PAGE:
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In response to economic conditions related to the spread of COVID-19, Congress established several programs that made additional federal funds available to the states for providing enhanced unemployment-compensation benefits to eligible individuals. Alabama elected to participate in the programs, and Shentel Hawkins, Ashlee Lindsey, Jimmie George, and Christina Fox, were among the Alabamians who received the enhanced benefits. As the spread of COVID-19 waned, Governor Kay Ivey announced that Alabama would be ending its participation in the programs. When Alabama did so, the claimants received reduced unemployment-compensation benefits or, depending on their particular circumstances, no benefits at all. Two months later, the claimants sued Governor Ivey and Secretary of the Alabama Department of Labor Fitzgerald Washington in their official capacities, alleging that Alabama law did not permit them to opt Alabama out of the programs. After a circuit court dismissed the claimants' lawsuit based on the doctrine of State immunity, the claimants appealed. Finding no reversible error, the Alabama Supreme Court affirmed the circuit court. View "Hawkins, et al. v. Ivey, et al." on Justia Law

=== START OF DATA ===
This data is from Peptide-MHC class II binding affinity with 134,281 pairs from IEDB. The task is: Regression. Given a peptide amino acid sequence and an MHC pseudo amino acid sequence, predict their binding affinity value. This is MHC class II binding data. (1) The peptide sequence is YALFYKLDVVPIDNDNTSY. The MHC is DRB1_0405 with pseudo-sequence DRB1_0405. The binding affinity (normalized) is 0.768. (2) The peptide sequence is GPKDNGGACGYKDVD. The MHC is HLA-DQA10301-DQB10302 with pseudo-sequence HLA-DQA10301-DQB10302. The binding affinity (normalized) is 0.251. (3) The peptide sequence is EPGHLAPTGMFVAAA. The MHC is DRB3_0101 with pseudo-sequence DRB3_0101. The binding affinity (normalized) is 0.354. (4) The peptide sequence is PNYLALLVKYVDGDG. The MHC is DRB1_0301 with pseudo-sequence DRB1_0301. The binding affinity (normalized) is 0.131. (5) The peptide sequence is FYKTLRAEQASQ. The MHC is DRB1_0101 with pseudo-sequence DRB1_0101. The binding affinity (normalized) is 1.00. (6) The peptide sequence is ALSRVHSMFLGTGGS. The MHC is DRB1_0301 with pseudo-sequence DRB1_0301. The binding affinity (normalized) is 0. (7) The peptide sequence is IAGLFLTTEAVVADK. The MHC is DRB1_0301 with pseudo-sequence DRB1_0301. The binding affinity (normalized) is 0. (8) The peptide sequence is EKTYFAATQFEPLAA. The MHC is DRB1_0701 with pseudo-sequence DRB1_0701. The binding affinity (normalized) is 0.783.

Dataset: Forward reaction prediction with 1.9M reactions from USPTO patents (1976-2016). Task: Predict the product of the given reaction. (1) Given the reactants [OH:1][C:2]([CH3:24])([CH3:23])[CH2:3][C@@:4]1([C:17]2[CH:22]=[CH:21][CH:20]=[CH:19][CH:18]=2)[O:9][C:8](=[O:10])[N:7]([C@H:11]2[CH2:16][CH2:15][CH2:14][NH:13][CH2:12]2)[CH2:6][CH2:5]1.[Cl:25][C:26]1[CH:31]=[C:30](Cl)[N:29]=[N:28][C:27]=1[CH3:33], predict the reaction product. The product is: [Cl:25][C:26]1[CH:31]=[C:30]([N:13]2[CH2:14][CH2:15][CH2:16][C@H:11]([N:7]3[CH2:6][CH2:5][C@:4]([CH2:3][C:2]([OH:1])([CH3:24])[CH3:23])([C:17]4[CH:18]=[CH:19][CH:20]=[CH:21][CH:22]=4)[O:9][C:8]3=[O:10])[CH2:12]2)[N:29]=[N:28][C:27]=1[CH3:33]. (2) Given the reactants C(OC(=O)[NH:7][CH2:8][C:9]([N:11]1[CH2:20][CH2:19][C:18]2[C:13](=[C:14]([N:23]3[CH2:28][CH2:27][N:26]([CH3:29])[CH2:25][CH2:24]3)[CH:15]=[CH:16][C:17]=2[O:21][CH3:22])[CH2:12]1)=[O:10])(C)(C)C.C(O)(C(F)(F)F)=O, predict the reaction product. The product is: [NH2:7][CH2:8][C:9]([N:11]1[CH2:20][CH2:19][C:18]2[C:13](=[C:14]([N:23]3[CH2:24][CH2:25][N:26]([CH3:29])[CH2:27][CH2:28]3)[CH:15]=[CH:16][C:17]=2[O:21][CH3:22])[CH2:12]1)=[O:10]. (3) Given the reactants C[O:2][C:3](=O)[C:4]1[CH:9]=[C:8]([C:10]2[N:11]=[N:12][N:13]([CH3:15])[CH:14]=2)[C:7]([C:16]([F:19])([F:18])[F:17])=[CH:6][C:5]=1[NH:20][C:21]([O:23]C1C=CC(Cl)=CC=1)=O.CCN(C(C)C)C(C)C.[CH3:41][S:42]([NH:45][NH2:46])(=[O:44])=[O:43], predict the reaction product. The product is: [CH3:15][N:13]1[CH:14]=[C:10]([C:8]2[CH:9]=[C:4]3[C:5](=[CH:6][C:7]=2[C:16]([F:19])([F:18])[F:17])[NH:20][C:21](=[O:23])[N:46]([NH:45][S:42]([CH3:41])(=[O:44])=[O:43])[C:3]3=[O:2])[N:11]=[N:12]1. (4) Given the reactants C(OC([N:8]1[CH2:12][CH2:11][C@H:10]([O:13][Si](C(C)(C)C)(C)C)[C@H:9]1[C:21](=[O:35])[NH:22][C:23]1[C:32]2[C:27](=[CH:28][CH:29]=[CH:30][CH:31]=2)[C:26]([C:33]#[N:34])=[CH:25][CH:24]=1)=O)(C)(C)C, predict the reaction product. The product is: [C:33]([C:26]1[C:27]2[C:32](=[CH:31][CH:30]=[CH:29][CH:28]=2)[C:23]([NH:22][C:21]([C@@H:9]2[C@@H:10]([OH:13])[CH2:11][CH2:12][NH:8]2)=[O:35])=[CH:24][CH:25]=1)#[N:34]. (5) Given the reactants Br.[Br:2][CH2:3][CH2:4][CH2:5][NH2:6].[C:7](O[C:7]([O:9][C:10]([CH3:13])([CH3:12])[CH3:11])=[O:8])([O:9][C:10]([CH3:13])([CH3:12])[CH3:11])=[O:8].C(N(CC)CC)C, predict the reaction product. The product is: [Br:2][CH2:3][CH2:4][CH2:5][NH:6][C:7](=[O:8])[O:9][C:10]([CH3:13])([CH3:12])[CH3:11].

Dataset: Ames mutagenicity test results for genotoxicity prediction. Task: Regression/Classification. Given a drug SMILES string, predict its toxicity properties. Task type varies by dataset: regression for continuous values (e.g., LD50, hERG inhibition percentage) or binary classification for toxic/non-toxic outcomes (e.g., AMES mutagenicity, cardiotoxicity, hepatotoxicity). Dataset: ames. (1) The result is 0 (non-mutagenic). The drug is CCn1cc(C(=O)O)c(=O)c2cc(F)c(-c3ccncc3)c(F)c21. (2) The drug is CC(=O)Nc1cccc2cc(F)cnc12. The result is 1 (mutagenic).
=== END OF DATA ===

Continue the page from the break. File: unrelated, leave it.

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Brooke Rojas was convicted of two counts of theft based on her improper receipt of food stamp benefits. Rojas initially applied for food stamp benefits from the Department of Human Services in August 2012 when she had no income. She received a recertification letter in December, which she submitted in mid-January 2013, indicating that she still had no income. And although she had not yet received a paycheck when she submitted the recertification letter, Rojas had started a new job on January 1. Rojas continued receiving food stamp benefits every month until July, when she inadvertently allowed them to lapse. She reapplied in August 2013. Although still working, Rojas reported that she had no income. The Department checked Rojas’s employment status in connection with the August application and learned that she was making about $55,000 a year (to support a family of seven). The Department determined that Rojas had received $5,632 in benefits to which she was not legally entitled. At trial, Rojas’s defense was that she lacked the requisite culpable mental state—she didn’t knowingly deceive the government; she just misunderstood the forms. Before trial, Rojas objected to the prosecution’s proposed admission of the August 2013 application because it exceeded the time period of the charged offenses and didn’t lead to the receipt of any benefits. The prosecution countered that the application was admissible as res gestae evidence—to show how the investigation began—and as evidence of specific intent. The court found it relevant as circumstantial evidence of Rojas’s mental state. In its opinion issued upon Rojas' appeal, the Colorado Supreme Court concluded it was "time for us to bury res gestae. ... By continuing to rely on res gestae as a standalone basis for admissibility and allowing the vagueness of res gestae to persist next to these more analytically demanding rules of relevancy, we have created a breeding ground for confusion, inconsistency, and unfairness." The Court's decision to abolish the res gestate doctrine in criminal cases prompted it to reverse judgment and remand for a new trial. View "Rojas v. Colorado" on Justia Law